The SNP’s Westminster leader has claimed the Scottish Government’s harder stance against fossil fuels will not have “a direct impact on potential future investments” in the North Sea – despite Nicola Sturgeon suggesting new drilling should not go ahead.

Stephen Flynn has been accused of "deliberate ambiguity" by climate activists over his stance on phasing out oil and gas.

The Aberdeen South MP, who became leader of the SNP’s Westminster party last year, has reportedly been sceptical in private about the Scottish Government’s plans to accelerate winding down the North Sea oil and gas sector.

The Scottish Government is considering speeding up wanting to shut down the industry before 2050, by when supplies will have run out without intervention, according to new analysis.

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The First Minister, when pressed over the controversial Cambo oil field plans, previously said that did not “think we can continue to give the go ahead to new oil fields”.

She added: “I don't think that Cambo should get the green light."

SNP Environment Minister Mairi McAllan told MSPs in November that ““we do not agree with the UK Government issuing new oil and gas licences”.

Mr Flynn has suggested that all it would take for developments like Cambo to go ahead is a strengthened climate compatibility checkpoint by the UK Government.

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Speaking to the Daily Record, Mr Flynn said: “My position on Cambo has never really deviated.

"If it meets the climate compatibility checkpoint, if that's a strengthened climate compatibility checkpoint, as what the Scottish Government would like to see, then I'm not sure why it wouldn't go ahead.

"But it would need to meet the threshold as laid out. That threshold, as I understand it... does take into consideration the necessity for energy security."

He added: "I'm not entirely sure whether the Scottish Government's position, in terms of the statement that they have made, will have a direct impact on potential future investments in drilling in the North Sea.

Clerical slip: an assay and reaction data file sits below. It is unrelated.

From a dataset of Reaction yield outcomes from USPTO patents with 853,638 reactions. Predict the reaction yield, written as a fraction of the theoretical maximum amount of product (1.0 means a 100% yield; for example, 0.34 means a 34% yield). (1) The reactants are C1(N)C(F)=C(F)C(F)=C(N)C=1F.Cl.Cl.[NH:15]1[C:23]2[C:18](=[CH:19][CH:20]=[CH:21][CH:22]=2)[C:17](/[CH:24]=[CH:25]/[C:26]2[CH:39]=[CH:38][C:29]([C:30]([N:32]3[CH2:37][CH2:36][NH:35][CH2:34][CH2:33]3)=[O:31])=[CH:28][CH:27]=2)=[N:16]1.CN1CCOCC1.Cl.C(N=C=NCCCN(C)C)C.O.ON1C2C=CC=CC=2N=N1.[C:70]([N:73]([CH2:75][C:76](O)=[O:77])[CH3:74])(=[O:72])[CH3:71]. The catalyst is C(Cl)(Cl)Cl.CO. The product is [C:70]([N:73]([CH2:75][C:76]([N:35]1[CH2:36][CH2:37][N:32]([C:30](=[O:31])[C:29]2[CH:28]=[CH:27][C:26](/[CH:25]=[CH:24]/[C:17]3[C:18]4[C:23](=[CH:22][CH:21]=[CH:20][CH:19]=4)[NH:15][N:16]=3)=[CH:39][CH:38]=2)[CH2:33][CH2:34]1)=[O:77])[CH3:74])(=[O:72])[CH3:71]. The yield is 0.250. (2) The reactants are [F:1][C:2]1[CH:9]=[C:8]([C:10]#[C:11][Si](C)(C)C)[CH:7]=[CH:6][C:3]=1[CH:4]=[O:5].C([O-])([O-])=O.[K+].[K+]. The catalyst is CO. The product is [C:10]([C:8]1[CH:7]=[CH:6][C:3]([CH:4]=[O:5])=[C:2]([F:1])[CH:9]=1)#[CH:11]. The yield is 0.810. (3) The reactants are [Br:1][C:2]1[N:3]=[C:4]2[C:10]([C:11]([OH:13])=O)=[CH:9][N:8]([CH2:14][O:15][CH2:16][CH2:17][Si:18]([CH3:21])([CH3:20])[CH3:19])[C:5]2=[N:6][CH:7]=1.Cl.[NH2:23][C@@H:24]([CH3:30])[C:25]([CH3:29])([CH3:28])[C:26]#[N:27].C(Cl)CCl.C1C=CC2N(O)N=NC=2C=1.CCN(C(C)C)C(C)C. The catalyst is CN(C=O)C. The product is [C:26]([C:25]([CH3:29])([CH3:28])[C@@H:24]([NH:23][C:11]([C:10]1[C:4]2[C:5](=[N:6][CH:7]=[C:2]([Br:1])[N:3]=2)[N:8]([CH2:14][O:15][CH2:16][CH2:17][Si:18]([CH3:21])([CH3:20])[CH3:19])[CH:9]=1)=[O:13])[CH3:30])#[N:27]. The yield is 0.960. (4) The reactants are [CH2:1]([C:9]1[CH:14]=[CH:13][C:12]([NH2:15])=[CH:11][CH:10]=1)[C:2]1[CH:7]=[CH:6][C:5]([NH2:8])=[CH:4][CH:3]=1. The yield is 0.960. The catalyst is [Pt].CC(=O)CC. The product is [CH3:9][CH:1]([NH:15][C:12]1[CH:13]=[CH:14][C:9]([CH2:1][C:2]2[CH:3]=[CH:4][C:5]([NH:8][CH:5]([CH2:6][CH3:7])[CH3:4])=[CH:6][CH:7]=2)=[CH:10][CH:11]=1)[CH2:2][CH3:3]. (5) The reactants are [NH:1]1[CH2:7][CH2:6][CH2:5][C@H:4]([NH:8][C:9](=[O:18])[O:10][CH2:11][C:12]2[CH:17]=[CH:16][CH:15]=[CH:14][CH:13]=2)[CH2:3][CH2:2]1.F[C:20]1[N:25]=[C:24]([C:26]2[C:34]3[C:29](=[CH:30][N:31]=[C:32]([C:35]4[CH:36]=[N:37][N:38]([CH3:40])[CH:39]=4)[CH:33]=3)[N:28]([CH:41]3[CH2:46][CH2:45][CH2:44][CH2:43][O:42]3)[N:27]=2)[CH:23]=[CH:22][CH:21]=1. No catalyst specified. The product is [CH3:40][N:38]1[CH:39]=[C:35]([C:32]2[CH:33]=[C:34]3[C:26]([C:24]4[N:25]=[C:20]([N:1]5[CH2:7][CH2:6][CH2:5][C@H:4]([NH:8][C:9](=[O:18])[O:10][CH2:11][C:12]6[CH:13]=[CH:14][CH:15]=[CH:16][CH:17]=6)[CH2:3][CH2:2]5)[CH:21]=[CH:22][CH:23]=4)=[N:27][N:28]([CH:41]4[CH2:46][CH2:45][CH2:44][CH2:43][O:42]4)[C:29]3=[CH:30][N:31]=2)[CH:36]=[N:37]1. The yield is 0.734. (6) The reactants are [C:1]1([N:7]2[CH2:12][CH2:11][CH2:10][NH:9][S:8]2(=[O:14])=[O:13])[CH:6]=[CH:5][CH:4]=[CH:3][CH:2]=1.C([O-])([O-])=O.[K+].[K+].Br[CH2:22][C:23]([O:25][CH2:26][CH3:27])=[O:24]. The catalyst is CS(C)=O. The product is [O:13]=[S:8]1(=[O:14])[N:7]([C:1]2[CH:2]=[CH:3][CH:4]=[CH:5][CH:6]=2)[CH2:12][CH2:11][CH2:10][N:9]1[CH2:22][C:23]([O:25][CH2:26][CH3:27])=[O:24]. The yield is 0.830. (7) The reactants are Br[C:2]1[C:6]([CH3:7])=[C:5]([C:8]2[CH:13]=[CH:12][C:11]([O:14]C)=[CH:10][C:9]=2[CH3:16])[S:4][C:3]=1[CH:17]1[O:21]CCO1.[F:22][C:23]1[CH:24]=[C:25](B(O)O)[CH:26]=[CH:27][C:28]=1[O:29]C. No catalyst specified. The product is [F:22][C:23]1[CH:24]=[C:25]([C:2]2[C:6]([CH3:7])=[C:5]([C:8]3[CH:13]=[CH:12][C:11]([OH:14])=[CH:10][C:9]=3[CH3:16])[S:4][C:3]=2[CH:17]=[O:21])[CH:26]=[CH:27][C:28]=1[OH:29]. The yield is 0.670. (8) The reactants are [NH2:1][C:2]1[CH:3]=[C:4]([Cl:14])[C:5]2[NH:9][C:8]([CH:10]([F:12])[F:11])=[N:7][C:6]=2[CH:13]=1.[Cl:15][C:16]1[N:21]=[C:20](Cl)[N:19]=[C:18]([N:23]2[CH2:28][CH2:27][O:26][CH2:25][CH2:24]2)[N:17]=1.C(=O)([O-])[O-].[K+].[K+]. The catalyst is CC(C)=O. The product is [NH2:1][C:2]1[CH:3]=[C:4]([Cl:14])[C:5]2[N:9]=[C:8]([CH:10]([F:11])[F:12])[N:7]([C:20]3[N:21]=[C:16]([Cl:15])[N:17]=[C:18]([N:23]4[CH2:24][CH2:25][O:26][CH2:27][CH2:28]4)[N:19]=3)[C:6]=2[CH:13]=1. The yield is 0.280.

"What I would hope is that industry would look at it on the basis of the fact that the Scottish Government been clear in and around the climate compatibility checkpoints but also the case of marrying needs of energy security.

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"It will be for industry to highlight whether the developments that they want to take forward will meet those requirements."

Friends of the Earth Scotland’s head of campaigns, Mary Church, said: “The evidence is even clearer now than it was in 2021 when the First Minister spoke out in opposition to the Cambo oil field - new oil and gas extraction is not compatible with a liveable future.

"No truly robust climate compatibility test would ever give the go-ahead to massive, polluting developments like Cambo, so the SNP leadership needs to get clear on its position and reject all new oil and gas extraction outright."

She added: "If even the Westminster leader of the SNP doesn't understand what the Scottish Government's position is, how is the energy sector or anyone else supposed to?

"There is no room for any new oil and gas development, and some fields already under production must be phased out early for any chance of avoiding catastrophic warming.

"It's time for the SNP to move on from the rhetoric and deliberate ambiguity and get off fossil fuels within this decade."

Earlier this week, Mr Flynn parroted a Conservative argument for new oil and gas fields to be allowed – pointing to energy security needs.

The Aberdeen South MP used the justification despite the Scottish Government’s new energy strategy stating that continued fossil fuels extraction in the North Sea “will not resolve the challenges of energy cost or energy security”.